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The proposal to build 2 housing estates of 60 and 55 dwellings on School Road and a further 10 in Wick Road is not in keeping with CBC's stated object of "limited growth" since it will increase the number of dwellings in the whole village by over 33%. Housing estates, however dressed up with "village greens" would also urbanise this village location and severely damage the rural character of this central part of the village.
Squeezing so many dwellings into such small areas would lead to a density of housing out of character with the rest of the village. Would anyone even have a garden or would they simply have access to one communal village green?
The village roads cannot sustain the extra traffic and the extra noise and disruption the extra traffic from these two estates would generate. Each dwelling would, inevitably, have at least two vehicles adding at least an extra 250 vehicle journeys twice a day, that is at least and extra 500 vehicle journeys a day.
CBC seems to have forgotten that this village is accessed by narrow country lanes. Although School Road and Wick Road have some pavements no other roads and the approach roads do not. This extra traffic would inevitably result in increased risk to pedestrians and cyclists.
The bus service is very poor and has already been cut once this year by ECC so residents have little choice but to drive themselves.
The drainage in School Road cannot cope with the existing level of development let alone such a massive increase as the one proposed. Anglian Water have repeatedly tried and failed to solve these problems so the idea that they will be solved because planners, developers and landowners want them to be is ludicrous.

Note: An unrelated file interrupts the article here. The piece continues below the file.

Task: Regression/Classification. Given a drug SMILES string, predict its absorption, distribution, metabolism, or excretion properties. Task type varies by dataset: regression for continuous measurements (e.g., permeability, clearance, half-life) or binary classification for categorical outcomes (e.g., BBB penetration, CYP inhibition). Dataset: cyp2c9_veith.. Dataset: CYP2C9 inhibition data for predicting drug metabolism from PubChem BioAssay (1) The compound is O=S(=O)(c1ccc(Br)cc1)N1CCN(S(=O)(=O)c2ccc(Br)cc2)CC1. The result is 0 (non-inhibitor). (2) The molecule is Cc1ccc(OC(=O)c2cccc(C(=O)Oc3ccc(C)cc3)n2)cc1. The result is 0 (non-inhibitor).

I am also concerned that CBC would not stop at 125 extra houses. The Nayland Road development in Great Horkesley was originally supposed to be only 30 homes and has since been allowed to grow to an estate of over 300. Once housing estates have started to be built in Langham there is this precedent that they would be expanded like the one in Great Horkesley.
In Rowhedge an estate of similar size (120) has been built in the centre of the village and half of the homes sold off to the London Borough of Haringey to accommodate people from their housing waiting list: did CBC realise that Rowhedge would get a London council estate and how could this be safeguarded against in other villages,like Langham?
Finally, don't accuse us of being nimbys. People in this village know very well that we need more housing especially affordable family homes, homes for people with disabilities and for the elderly and all of these were supported in the survey the parish council carried out last November. The report the parish council subsequently produced called for 85 extra dwellings over the next 15 years in a series of smaller-scale sites more appropriate to this rural location and this should be followed. After all, know Langham best and care most about its future sustainable growth.